After part of a Kailua Intermediate School ceiling fell yesterday on students and teachers, the area leading to the Building C classroom was cordoned off.

Kailua school
ceiling falls

» Eight Kailua Intermediate
students and a teacher are hurt
» Other classrooms will be investigated
during the weekend

Check for updates

The latest on repairs to the building where a ceiling fell will be posted on the school's marquee and its Web site (www.k12.hi.us/~kailuain). The school's phone recording, at 263-1500, will also have information if there is a closure.

A Kailua Intermediate classroom's ceiling crashed on 13 students and their teacher yesterday after corroded wires that held up the ceiling's framework gave way, officials said.

Eight students and their homeroom teacher were taken to Castle Medical Center for minor injuries, which included cuts and bruises, fire and school officials said.

An additional nine students -- four from an adjacent second-floor classroom -- were also taken to the hospital as a precaution for asbestos decontamination. Officials said last night that there was no asbestos in the affected classroom or building.

All of the students and the teacher were treated and released. At least one student required stitches for a deep laceration, said state Department of Education spokesman Greg Knudsen.

The ceiling collapsed at about 12:05 p.m. after the corroded wire -- which held up a metal and plaster framework for acoustic ceiling tiles -- apparently snapped, Knudsen said.

Between two-thirds and three-fourths of the ceiling came crashing down, said Fire Battalion Chief Lionel Camara.

News crews took shots yesterday of a Kailua Intermediate School building in which a classroom ceiling collapsed at about noon, sending students and a teacher to Castle Medical Center.

Last year, some of the classroom's ceiling tiles were replaced as part of a renovation of the 50-year-old Kailua middle school, said Principal Suzanne Mulcahy. Knudsen said it is unlikely that the wire corrosion was detected during the renovation.

Cleanup crews are expected to investigate this weekend what caused the wires to corrode and whether the problem extends to other classrooms in the building.

Knudsen said the corrosion could be related to damage from a January 2004 storm that blew off a portion of the roof at the opposite end of the affected classroom's building. It could also have been caused by a leaky portion of the roof nearer to the corner classroom, a problem crews fixed in March, officials said.

The ceiling collapsed shortly after the classroom's eighth-graders had finished lunch.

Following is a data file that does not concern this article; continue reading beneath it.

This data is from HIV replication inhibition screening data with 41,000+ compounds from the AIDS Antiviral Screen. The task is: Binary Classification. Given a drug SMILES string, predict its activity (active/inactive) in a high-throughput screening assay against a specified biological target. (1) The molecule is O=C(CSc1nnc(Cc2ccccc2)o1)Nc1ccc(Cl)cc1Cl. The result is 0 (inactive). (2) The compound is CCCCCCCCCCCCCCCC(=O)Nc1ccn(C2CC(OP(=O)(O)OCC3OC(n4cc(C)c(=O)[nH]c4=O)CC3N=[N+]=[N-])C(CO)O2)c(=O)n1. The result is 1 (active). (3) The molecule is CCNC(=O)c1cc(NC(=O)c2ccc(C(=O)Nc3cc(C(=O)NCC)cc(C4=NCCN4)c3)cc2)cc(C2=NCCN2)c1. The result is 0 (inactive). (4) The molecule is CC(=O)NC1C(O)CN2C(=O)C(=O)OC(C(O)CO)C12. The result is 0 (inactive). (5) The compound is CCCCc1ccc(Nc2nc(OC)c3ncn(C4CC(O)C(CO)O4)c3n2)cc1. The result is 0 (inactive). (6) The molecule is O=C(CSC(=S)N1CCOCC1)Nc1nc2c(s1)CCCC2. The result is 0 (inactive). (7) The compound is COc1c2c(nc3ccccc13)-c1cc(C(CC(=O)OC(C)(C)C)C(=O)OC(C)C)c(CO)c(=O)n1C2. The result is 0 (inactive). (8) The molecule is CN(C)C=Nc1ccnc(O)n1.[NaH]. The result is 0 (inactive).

Art "I heard a crack and the roof had fallen down, and a whole bunch of people were stuck under their desks," said Morgan Bruce, who was in the classroom. "Some of them started crying. ... Everything was going crazy."

After the incident, parents rushed to the school, fearing their children were among those injured.

"I was in a panic," said Mary Scott Lau, whose son was heading to his homeroom in the affected classroom when the ceiling collapsed.

Students congregated in small groups on the school's front lawn yesterday afternoon to tell each other what they had seen. Some had friends who had been taken to the hospital; others were set to go to the affected classroom later in the day.

"It sounded like a whip of wind," said Jasmine Mahi-Beamer, an eighth-grader who was near the door of the classroom when the ceiling fell in. "I heard everyone screaming," she added, "and then I ran."

Jessica Galdeira, a seventh-grader, said she was in a nearby classroom when she heard what sounded like an explosion.

"Everybody rushed outside to see what happened," she said. "There was a couple of people screaming."

She said she looked into the room and saw "debris on the desks, and everywhere was a whole bunch of white dirty stuff." That peek cost Galdeira a trip to Castle Medical Center for a decontamination shower.

After the classroom's ceiling collapsed, the building was evacuated. Displaced students waited out the rest of the day on the school's basketball courts or in the gym.

"We're so grateful that there are no serious injuries," said Mulcahy, who spent much of the afternoon reassuring students, parents and staff members. She said counseling services would be provided for students and teachers left shaken by the incident.

The school will likely reopen Tuesday, after a scheduled holiday on Monday.

The affected wing of Building C, where the classroom is located, will remain closed until all repairs are completed. Students who have classes in that wing Tuesday morning should report to the office for new room assignments.

Star-Bulletin writer Diana Leone contributed to this report.

State Department of Education

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